Traveling the highways of Baja are – well – different than driving stateside. When a huge rock slide close off a section of Mex 1 – the main north/south artery that connects Tijuana with Cabo San Lucas, the locals got to work. In the USA, next steps would be emergency vehicles, flashing red lights, and weeks of no passage. In Baja, next steps are a couple of guys with pickup trucks and ropes who move the offending obstructions out of the way, followed by maybe a friend with a bulldozer pushing some of the dirt aside. I.e., roads are the lifeline .. and the residents don’t wait for the government to fix things.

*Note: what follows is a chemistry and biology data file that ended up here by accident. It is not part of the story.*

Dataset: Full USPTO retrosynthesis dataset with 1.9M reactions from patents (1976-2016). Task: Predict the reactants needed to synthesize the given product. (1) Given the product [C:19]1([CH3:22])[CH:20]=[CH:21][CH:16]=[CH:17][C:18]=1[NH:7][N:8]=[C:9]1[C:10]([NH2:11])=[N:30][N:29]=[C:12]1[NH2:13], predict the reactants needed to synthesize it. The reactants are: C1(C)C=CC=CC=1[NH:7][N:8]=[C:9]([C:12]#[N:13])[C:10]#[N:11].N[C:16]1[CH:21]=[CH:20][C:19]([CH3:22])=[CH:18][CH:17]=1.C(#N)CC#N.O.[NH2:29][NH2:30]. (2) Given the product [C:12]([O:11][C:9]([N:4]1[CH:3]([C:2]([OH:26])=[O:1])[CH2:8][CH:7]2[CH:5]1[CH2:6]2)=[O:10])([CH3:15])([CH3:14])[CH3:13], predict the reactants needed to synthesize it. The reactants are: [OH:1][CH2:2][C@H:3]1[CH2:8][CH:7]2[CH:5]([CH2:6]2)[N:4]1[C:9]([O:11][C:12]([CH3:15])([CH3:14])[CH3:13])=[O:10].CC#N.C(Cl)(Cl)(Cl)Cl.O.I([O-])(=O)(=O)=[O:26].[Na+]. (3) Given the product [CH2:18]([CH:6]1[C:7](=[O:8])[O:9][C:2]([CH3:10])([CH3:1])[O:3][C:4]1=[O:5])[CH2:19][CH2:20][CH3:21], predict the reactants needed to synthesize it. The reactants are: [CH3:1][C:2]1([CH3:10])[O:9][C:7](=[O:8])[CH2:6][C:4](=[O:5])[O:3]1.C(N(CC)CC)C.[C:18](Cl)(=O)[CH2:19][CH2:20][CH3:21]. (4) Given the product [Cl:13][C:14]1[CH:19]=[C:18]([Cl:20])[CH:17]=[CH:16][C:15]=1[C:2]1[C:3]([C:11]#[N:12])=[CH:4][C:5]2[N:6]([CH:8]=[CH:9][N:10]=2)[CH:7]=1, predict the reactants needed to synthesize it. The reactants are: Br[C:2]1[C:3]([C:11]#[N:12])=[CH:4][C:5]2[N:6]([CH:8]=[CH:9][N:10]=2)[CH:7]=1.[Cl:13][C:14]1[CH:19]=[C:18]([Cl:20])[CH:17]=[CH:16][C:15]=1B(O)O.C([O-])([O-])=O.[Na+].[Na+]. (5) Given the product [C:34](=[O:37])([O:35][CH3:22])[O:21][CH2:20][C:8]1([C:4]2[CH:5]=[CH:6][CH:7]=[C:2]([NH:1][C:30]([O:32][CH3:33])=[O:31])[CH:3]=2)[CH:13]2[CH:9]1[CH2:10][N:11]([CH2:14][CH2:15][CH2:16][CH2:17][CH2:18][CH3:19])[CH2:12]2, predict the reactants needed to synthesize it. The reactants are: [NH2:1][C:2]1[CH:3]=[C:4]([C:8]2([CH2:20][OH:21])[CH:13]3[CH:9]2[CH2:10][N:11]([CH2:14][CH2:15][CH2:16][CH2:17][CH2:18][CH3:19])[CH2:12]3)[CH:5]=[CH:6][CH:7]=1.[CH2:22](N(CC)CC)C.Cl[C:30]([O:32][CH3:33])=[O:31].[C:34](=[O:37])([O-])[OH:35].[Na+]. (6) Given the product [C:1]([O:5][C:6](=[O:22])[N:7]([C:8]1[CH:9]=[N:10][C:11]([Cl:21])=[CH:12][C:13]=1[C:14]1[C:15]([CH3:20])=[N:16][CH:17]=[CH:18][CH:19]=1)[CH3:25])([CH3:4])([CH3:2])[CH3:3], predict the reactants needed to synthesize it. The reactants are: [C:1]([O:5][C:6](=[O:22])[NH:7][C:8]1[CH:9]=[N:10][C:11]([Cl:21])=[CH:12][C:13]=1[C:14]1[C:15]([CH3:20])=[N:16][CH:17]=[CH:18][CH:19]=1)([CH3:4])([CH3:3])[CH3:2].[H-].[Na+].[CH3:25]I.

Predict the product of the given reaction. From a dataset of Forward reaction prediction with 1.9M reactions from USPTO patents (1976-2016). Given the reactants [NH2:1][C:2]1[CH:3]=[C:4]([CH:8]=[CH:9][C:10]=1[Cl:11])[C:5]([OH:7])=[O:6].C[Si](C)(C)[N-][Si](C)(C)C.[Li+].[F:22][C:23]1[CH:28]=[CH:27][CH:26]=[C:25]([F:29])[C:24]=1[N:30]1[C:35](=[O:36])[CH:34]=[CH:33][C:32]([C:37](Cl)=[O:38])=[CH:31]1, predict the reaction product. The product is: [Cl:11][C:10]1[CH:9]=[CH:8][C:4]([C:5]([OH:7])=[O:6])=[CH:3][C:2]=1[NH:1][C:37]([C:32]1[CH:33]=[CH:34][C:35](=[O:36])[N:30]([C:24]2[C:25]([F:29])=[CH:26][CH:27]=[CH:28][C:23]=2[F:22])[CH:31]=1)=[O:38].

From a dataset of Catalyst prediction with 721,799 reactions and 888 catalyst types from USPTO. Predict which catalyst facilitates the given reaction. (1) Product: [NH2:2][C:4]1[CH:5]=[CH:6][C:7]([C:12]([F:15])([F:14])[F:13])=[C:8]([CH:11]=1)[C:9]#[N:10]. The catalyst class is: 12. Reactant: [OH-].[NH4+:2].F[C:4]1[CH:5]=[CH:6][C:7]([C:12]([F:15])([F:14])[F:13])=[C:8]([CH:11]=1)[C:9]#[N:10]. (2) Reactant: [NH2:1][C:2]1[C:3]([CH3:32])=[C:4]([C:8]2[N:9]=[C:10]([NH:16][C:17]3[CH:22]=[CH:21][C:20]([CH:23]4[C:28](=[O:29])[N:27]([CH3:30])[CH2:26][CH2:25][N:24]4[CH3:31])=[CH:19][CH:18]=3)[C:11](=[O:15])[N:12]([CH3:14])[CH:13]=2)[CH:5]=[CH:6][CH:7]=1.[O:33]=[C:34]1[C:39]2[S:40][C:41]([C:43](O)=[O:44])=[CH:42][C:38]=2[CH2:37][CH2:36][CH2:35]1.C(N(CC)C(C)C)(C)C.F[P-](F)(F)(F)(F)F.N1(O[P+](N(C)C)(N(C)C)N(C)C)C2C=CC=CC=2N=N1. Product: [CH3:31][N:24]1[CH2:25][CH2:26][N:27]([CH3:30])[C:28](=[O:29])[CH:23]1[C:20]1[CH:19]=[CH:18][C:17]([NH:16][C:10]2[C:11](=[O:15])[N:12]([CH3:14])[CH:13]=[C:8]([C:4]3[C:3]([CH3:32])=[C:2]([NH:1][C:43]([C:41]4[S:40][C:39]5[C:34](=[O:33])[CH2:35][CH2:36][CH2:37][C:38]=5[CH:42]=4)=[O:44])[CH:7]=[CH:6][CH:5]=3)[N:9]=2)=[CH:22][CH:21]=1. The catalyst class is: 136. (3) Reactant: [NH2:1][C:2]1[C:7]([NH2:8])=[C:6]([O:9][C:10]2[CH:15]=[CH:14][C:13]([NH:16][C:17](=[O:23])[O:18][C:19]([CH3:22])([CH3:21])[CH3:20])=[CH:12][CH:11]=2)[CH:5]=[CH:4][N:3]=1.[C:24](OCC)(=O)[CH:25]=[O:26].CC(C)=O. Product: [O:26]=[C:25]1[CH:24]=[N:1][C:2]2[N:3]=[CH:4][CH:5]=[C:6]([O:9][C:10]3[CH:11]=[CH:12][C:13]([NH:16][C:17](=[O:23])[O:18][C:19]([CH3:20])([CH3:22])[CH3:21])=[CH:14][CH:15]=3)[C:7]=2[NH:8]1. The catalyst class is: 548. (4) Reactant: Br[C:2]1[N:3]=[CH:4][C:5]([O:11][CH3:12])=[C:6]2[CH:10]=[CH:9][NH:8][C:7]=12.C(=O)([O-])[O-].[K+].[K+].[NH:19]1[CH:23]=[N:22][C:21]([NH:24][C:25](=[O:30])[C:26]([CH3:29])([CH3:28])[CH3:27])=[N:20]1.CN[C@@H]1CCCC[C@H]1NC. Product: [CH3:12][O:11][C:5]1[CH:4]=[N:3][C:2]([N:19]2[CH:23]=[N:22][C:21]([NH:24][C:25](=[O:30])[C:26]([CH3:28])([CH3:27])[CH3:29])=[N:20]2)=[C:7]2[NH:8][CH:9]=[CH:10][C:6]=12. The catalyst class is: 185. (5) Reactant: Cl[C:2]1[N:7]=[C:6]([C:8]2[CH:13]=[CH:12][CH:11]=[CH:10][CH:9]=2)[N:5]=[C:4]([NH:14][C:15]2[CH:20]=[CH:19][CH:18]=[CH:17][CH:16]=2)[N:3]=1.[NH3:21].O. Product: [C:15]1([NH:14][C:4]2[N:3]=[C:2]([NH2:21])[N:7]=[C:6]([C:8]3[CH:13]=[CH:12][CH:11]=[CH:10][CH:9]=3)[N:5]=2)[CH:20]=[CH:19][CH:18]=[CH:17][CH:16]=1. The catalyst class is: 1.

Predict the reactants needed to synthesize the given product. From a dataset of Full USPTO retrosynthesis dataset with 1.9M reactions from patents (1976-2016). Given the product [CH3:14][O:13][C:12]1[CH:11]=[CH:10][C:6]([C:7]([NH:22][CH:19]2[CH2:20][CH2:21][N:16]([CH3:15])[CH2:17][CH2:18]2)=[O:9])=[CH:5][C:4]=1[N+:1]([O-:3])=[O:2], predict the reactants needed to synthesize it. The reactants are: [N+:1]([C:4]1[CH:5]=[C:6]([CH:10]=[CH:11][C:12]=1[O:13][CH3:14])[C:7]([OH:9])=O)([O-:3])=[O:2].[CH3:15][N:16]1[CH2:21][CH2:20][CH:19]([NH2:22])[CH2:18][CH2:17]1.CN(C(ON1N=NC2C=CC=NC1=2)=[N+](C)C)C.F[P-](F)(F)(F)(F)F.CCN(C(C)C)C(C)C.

Mex 3 – a southern route from San Felipe along the western edge of the Sea of Cortez has long been an out-of-the-way route that that terminated at Mex 1 near Lake Chapala. Mostly rugged washboard miles with an occasional paved section that washed out during hurricanes, the road was merciless on tires, suspensions, and overall mechanics of vehicles.
During the last two decades, small fishing villages have given way to retirement homes for gringos from the states, and the road has become more popular. Gonzaga Bay, originally a landing strip with fly-in homes, now sports an upgraded hotel and multiple restaurants.
In their continuing effort to enhance access to all parts Baja, the government has set about ambitious road development projects, and Mex 3 is one of them. The included photographs illustrate the scope of this project, the fact that a little dirt never hurt an intrepid Baja traveler, and the vast beauty of the landscape.
Just as Mex 1 was a dream before it opened in 1972, Mex 3 will provide an alternative to the crowded western route.